“I’ve long suspected the entire leadership training industrial complex (OK, that’s a stretch label, but you get the point) would be rendered obsolete if someone would highlight the one big secret behavior hiding in plain sight and free for all of us to use. This secret behavior is the common thread that binds the over 70,000 books that appear in a search on ‘leadership’ at Amazon. t’s the reason behind the need for billions of dollars annually in training. And, the absence of this behavior is the root cause of many (read: most) workplace problems, countless disciplinary issues, chronic disengagement, and a solid percentage point of annual global growth. (I made that last fact up …it’s fake news, but the rest holds.)”

From Jesse Lyn Stoner: Why Men Don’t Have Friends and Why Women Should Care

“My professor, advisor and mentor, Don Carew, handed out this article at the beginning of each course while I was a grad student in Organization Behavior at University of Mass, Amherst in the mid 1980’s. What does this have to do with leadership? Why is this important for both men and women? I think the answers will be obvious as you read the article.”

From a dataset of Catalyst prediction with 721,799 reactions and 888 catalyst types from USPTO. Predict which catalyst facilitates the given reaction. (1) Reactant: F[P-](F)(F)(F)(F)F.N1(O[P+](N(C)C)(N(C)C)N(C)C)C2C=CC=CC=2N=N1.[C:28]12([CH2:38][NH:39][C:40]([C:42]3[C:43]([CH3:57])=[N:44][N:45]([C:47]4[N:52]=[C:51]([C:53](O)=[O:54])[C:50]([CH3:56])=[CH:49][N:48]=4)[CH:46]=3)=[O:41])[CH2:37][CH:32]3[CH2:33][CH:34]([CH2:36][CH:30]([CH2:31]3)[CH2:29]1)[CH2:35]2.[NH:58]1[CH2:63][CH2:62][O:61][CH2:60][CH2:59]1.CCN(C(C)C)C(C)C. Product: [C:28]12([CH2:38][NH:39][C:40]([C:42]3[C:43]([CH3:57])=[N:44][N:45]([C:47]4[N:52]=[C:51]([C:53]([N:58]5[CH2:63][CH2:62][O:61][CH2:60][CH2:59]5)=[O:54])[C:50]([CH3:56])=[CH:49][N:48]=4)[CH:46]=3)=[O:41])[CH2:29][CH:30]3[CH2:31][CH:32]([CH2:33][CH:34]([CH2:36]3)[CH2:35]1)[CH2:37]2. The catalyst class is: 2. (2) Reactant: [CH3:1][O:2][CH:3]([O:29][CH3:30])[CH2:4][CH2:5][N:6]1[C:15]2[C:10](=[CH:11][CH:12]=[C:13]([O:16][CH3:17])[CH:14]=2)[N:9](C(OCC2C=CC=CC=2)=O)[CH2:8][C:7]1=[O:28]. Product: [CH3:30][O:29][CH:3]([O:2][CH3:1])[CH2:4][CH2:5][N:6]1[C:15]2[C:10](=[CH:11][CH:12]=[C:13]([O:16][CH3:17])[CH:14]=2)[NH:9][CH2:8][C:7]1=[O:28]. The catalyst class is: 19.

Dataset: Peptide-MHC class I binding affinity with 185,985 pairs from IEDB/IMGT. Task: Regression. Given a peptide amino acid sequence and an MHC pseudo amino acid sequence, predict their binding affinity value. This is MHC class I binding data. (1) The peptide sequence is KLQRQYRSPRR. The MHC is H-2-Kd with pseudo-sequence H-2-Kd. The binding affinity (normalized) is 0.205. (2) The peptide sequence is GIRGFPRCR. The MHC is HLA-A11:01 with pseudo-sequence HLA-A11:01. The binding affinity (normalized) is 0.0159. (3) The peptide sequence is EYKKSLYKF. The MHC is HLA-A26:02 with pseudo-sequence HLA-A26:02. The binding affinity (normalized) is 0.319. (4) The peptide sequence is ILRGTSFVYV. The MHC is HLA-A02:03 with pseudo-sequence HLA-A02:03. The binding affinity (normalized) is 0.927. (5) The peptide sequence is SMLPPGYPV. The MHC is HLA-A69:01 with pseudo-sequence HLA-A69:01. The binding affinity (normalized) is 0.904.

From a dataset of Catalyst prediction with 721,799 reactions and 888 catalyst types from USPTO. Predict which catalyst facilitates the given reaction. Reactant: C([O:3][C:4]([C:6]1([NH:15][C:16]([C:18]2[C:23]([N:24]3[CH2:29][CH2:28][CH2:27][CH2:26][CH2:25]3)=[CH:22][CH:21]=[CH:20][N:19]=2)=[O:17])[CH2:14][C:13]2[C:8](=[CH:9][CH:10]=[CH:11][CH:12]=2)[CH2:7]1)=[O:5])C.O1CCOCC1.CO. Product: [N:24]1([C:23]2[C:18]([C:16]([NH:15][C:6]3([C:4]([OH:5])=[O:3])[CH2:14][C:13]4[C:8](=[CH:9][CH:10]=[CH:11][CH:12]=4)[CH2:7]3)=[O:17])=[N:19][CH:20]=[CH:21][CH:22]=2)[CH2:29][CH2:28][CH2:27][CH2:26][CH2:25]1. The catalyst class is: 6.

That’s it for this week’s selections from independent business blogs. If you liked this piece you may enjoy my curation posts on this blog. Every Tuesday, “Leaders and Strategies in Real Life” helps you learn about leadership by studying what real leaders do. On Fridays you can wrap up your week with “Weekend Leadership Reading” consisting of choice articles on hot leadership topics culled from the business schools, the business press and major consulting firms.

How I Select Posts for this Midweek Review

The five posts I select to share in my Midweek Review of the Independent Business Blogs are picked from a regular review of about sixty blogs I check daily and an additional twenty-five or so that I check occasionally. Here’s how I select the posts you see in this review.